BYU professors help fight Ebola

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Health workers say Ebola-related deaths could rise exponentially, numbering in the millions in just a few months, but researchers at BYU are determined to not let that happen.

Public health faculty and students, through a partnership with Cape Town, South Africa, have developed an effective method to prevent the spread of infectious diseases like Ebola, and they’ve been working on it for years.

This young South African boy benefited from the BYU research project in Cape Town. (Melissa Hawkley)
This young South African boy benefited from the BYU research project in Cape Town. (Melissa Hawkley)

One BYU participant is Gene Cole — a former project manager for the World Health Organization, the Centers for Disease Control and Prevention, and the U.S. Agency for International Development. He explained the BYU-developed method, saying it turns some of the last two decades of public health upside down.

Typically, Westerners used to go into another country planning to implement a program developed by educated, Caucasian Westerners. The BYU team instead collaborated with local authorities and villagers. They invited natives to become co-researchers in hygiene promotion by recruiting individuals, mostly women, to train and learn from.

“We gained tremendous insight from the women who worked with us,” he said. “These women … thirst for knowledge and education, they want to be good moms, and they realize the importance of education.”

The local women helped the BYU team to understand and work within their cultural practices in the impoverished, rural areas outside of Cape Town.

“People would go to a witch doctor and say, ‘Gee, I have this problem with my lungs.’ … The witch doctor would likely sacrifice an animal and weave its hair into a necklace the person then wore,” Cole said. “We had to work our hygiene promotion program within the context of this culture, tradition, in some cases superstition … and respect those.”

South African women help a BYU public health team design a campaign to fight disease in Africa. (Melissa Hawkley)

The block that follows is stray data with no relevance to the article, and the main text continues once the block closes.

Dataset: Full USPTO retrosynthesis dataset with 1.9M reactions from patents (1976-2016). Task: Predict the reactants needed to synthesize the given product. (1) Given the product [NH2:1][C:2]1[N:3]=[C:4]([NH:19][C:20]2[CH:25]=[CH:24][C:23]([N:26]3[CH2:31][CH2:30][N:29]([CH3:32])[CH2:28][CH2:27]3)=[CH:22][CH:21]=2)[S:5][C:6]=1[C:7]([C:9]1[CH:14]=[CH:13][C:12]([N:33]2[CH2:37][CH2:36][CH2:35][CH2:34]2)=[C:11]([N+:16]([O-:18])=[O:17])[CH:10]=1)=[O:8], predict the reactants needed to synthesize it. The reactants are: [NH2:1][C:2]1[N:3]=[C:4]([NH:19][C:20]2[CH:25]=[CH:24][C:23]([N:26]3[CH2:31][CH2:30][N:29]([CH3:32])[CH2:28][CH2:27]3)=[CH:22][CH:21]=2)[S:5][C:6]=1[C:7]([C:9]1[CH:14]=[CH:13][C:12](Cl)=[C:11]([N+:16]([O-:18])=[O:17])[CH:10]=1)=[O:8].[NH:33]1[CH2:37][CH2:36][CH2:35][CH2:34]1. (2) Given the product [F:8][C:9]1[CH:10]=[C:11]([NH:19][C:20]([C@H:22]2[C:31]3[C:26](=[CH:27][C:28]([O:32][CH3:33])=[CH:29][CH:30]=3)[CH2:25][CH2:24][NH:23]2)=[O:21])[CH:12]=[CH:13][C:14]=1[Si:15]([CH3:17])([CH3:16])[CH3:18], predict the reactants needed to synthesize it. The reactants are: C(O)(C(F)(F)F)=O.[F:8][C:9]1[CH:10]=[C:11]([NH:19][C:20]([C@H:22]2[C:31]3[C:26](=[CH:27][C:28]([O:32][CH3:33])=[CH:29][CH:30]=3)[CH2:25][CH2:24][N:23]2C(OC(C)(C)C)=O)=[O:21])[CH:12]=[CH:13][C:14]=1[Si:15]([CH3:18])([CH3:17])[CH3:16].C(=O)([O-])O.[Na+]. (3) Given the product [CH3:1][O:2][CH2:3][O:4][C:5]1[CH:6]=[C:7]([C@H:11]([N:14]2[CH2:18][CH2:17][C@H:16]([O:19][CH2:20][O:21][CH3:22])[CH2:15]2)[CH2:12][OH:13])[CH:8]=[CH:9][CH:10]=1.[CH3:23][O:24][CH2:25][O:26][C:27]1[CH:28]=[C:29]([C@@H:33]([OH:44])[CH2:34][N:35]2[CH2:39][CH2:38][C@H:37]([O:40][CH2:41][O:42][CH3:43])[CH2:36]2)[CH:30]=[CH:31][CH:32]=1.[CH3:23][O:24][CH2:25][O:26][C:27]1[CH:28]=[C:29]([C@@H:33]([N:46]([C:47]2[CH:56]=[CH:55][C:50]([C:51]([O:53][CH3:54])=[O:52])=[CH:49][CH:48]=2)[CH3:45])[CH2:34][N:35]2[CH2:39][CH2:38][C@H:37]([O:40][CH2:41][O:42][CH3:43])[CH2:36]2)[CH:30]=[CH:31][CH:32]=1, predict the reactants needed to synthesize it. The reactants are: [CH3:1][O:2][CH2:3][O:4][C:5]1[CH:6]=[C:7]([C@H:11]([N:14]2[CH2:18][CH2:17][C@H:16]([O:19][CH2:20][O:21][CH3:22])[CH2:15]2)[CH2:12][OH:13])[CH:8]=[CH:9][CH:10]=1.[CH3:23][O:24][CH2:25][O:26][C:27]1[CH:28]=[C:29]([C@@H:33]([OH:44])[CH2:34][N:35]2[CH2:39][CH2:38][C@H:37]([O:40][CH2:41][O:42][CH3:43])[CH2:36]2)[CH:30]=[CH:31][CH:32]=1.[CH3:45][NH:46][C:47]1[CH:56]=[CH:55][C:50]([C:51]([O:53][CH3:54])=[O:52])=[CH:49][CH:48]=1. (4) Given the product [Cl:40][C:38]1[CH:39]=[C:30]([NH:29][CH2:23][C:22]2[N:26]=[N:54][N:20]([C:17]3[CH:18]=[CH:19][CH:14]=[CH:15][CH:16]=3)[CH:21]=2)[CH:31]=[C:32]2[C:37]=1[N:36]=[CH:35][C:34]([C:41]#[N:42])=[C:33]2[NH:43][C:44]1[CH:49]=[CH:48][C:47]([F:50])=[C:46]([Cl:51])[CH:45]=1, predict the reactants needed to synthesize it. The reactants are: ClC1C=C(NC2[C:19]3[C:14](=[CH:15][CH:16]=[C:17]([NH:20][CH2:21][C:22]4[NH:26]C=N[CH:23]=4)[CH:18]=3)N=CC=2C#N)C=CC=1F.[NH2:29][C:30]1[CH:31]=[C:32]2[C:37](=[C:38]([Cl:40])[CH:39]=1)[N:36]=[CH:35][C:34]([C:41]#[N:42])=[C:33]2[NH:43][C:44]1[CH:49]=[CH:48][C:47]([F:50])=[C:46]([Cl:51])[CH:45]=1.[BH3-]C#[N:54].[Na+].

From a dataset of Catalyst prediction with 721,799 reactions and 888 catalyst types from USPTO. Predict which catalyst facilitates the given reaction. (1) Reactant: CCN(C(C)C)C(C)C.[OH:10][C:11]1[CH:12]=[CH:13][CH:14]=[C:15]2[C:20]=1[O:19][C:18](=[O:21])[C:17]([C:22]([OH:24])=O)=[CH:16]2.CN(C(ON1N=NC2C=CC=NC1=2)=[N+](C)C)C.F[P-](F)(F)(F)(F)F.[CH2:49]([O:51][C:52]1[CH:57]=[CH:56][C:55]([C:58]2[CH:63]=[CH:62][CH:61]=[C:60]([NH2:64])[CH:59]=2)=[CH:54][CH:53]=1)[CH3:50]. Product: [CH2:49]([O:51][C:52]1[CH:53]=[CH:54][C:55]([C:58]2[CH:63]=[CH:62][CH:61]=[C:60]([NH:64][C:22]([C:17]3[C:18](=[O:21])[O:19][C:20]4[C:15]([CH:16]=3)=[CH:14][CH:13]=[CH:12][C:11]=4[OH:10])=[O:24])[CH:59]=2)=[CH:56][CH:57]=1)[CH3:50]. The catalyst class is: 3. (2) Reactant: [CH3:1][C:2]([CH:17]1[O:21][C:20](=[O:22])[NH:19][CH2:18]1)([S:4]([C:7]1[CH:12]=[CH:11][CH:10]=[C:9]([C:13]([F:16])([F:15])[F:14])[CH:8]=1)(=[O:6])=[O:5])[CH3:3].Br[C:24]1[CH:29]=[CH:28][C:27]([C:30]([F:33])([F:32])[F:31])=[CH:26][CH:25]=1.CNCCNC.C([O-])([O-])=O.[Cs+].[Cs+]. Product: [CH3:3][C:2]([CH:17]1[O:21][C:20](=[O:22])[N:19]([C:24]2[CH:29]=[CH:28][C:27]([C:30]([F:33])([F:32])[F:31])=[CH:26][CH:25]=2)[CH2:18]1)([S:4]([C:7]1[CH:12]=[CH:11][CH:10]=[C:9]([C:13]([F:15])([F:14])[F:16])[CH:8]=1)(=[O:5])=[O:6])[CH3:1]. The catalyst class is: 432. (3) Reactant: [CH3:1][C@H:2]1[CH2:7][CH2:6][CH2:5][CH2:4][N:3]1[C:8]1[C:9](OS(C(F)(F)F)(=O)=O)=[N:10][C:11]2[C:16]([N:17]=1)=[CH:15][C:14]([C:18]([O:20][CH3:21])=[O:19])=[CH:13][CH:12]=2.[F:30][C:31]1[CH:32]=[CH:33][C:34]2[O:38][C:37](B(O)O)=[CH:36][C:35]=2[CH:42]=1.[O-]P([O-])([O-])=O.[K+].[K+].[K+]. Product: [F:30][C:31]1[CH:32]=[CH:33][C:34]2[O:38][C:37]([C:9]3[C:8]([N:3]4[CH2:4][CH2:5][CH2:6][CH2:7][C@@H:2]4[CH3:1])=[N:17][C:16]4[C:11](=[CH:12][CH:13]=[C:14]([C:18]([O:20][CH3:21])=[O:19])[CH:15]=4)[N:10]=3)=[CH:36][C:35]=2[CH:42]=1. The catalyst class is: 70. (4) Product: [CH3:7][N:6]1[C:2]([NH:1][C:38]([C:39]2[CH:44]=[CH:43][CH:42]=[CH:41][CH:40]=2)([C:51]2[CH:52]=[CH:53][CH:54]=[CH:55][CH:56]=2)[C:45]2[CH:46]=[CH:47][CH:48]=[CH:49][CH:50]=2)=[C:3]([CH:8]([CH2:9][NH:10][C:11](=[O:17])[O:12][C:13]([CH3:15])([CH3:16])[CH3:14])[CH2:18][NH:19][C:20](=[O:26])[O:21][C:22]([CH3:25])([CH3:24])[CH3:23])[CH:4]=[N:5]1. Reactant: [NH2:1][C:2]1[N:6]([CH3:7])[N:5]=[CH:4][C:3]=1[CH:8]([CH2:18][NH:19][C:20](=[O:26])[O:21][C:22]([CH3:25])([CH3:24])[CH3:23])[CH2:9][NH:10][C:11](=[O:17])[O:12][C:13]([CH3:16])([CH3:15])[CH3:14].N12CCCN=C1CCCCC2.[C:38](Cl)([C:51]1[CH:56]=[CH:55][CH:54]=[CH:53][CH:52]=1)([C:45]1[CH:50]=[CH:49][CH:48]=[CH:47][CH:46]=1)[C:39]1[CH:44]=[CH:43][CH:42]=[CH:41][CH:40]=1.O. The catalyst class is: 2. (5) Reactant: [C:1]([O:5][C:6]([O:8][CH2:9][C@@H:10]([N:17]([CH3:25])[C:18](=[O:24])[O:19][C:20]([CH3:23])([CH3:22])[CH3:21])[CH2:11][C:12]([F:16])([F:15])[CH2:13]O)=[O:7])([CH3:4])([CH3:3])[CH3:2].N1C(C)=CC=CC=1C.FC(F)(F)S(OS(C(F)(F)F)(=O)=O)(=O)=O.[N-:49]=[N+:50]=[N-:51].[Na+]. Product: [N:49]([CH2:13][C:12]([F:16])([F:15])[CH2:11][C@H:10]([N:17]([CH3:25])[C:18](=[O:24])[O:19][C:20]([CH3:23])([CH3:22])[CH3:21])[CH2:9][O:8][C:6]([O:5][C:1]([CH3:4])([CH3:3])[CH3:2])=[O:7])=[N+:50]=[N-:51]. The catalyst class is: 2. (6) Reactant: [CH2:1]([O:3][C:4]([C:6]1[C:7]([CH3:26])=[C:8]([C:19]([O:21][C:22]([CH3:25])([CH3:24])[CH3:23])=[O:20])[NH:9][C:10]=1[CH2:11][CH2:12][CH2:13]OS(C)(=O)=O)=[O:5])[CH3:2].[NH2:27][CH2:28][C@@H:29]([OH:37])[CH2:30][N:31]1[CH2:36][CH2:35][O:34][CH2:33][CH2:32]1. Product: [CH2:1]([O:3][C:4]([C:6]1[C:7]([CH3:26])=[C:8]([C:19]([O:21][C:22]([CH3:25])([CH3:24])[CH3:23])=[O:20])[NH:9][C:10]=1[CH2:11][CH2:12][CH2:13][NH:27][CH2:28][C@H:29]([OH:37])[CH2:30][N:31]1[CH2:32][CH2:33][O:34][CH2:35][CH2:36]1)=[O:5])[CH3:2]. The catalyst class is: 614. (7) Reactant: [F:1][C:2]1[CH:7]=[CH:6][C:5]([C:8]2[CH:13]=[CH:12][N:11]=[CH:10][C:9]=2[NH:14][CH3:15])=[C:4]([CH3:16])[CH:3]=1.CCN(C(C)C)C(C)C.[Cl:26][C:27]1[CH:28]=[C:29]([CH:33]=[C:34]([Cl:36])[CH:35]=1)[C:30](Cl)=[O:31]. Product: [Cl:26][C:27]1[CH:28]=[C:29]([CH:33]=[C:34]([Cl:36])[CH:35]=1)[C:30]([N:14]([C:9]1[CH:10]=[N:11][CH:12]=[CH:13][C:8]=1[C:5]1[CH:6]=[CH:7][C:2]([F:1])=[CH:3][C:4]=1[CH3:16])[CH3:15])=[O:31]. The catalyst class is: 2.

South African women help a BYU public health team design a campaign to fight disease in Africa. (Melissa Hawkley)

A year later, the BYU team saw a dramatic decrease in disease and death.

A few years later the local women trained in healthcare and hygiene had not only become self-sufficient in their practices but had continued to teach other women and had even developed their own innovations, like making soap locally and cheaply.

“That’s a unique measure of success,” Cole said.

Though the study was conducted in South Africa, the same system would work throughout the continent, Cole said, and needs to be implemented to combat Ebola.

“We need more and more teams to go out into these rural areas throughout Africa and recruit individuals from these communities, educate them, train them in their culture and language … it just has to be relentless,” he said.

But while the fight against Ebola in Africa will continue for years, the U.S. remains virtually Ebola-free. Those in the US. might view the threat as distant because the reaction to disease here — culturally and medically — is so different, said Gaye Ray, a professor in the BYU nursing department.

“In the U.S., we are very well organized, and the hierarchy is very well established,” she said. “People are quick to disseminate … we are such an evidence-based system … we don’t react hysterically. … Even if some terrible, horrible disease (strikes) here, we would be able to rapidly deploy.”

Yet the U.S. can’t afford to let Ebola spread unchecked.

“The scariest thing is that all these diseases are only about a plane ride away,” Ray said.

But the BYU nursing department does what it can to help.

“Professors here have been participating in national conference calls and contributing some of our thoughts,” Ray said.

BYU nursing professor Peggy Anderson shared another tool that could be impactful: social media and music. A rap by Dr. Ground Zero, known as the Ebola rap song, for example, explains how Ebola spreads and how to prevent it.

“I think this rap is going to be powerful because it gives correct, culturally appropriate information about … avoiding dead bodies and trusting healthcare workers,” Anderson said.

Trusting healthcare workers has been a problem over the past few months. Cole explained how natives in West Africa sometimes see healthcare workers with suspicion because though they bring those with symptoms to a healthcare facility, the ill often don’t return.

“In many cases those individuals (healthcare workers) took were infected with Ebola and they were treated, but they died. So members of the communities saw — there are a group of health professional who … took away those people who are sick and never brought them back.”

However, despite the monumental challenges in overcoming Ebola, Cole said he is hopeful about eradicating Ebola in Africa.

“It’s a daunting task, but I’m optimistic we can do it. It’s just going to take a number of years,” he said.

Also read: Utah on guard for Ebola

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